The Kent County Solid Waste Commission has a goal to reduce the amount of garbage entering the landfill by 90 percent by the year 2030. This seemingly ambitious goal is not so unrealistic when one considers that 26 percent of the waste stream that enters a landfill is compostable yard waste and food scraps.
Master Composter, WMEAC member and Holland resident Ken Freestone kept track and found that his two-person household alone produced 20-30 gallons of compostable organic waste every 2-3 weeks. If compost piles and receptacles were employed widely throughout West Michigan, it would be a significant step in bringing us closer to the landfill reduction goal, while simultaneously reducing greenhouse gas emissions.
The scientific breakdown of organic waste is quite simple. When carbon-rich “brown” material such as dry leaves or straw is mixed with nitrogen-rich “green” material such as grass clippings or fruit rinds, and exposed to oxygen, the compost undergoes aerobic decomposition. The byproducts of this are a highly fertile, organic soil and carbon dioxide. However, when the organic waste is buried in a landfill and not exposed to oxygen, it undergoes anaerobic decomposition, and emits methane gas as a byproduct, a greenhouse gas 20 times more potent than carbon dioxide!
Beyond the environmental and communal benefits of composting, it can also be a money-saving endeavor for the home gardener. As the detriments of industrial farming become more prevalent, so do home gardens in urban and suburban areas. With organic topsoil pricing in at around $10 per 2 cubic feet, depending on the size of your garden, you could be looking at spending anywhere from tens to hundreds of dollars — just for dirt. This expenditure can be completely averted by simply piling up food scraps and yard waste, turning it every 2-3 weeks, and letting the micro-organisms break it all down.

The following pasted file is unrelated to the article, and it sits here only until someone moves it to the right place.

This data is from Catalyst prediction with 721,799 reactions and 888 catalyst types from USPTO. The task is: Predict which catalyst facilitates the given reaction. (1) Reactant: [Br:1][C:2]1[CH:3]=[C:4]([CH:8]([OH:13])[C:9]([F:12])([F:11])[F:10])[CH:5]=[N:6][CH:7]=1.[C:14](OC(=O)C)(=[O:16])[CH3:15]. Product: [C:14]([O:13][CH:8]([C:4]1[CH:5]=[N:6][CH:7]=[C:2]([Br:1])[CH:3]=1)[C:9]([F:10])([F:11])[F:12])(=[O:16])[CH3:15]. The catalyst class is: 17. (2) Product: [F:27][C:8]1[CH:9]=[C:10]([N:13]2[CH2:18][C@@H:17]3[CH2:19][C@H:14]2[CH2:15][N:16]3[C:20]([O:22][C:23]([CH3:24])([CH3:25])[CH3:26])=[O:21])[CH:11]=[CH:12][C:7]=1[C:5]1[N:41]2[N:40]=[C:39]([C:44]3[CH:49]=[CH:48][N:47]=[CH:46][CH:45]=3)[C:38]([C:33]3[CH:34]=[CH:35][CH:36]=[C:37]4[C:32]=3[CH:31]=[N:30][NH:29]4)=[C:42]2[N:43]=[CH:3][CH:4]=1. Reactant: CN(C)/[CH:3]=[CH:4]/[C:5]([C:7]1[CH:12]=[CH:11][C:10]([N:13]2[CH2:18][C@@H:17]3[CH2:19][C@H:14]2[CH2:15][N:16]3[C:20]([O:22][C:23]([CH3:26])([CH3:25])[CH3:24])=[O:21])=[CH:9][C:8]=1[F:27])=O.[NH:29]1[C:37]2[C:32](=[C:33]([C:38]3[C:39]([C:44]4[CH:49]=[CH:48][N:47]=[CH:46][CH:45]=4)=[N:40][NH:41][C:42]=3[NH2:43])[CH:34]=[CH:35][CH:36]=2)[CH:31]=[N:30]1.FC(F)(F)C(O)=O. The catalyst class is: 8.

Compost turns a once-living thing into soil conditioner, weed preventer and fertilizer all in one that is more beneficial for your garden than anything you could buy at your local home improvement store.
Putting together a bin for composting should be very simple for the average “do-it-yourself” tinkerer/gardener. While bins and kits can be purchased directly off the shelves of most hardware stores or garden centers, a wide array of plans can be found on the internet that detail how to create compost bins from salvaged or upcycled materials. Winter is a great time to explore designs and start keeping your eyes out for discarded building materials that can be used to build your compost center.
In the interest of keeping material out of the landfill, compost bins can be built from salvaged pallets, old shower doors, or plastic garbage cans that have reached the end of their functional lives to haul from the house to the curb and back once a week.
In keeping with the “upcycling” theme, in 2018, WMEAC plans to introduce classes on building compost bins from the same barrels we use for rain barrels. These classes will also include a beginner’s guide to composting, and may feature vermiculture (worm farming) elements, as well.
Despite the array of benefits, people still seem reluctant to compost. When exposed to the right amount of oxygen, the decomposing organic waste will be odorless and therefore will not attract unwanted scavengers, as many worry it will. The process is simplistic with very little labor for the composter.
“I am just the hired help for the compost,” said Ken Freestone. “I provide the food and I turn the pile, but the micro-organisms do the heavy lifting.”
Composting is beneficial in so many facets — from the individual all the way to the atmosphere. WMEAC is working to make composting a more widespread practice throughout the urban and suburban areas of West Michigan to have a positive impact on all levels of the community. We hope to make backyard composting clean, easy and available for anyone who wishes to partake.
— By Bill Wood, executive director of the West Michigan Environmental Action Council; and Bennett Markus, a student at Grand Valley State University currently working as an eco-journalist for WMEAC.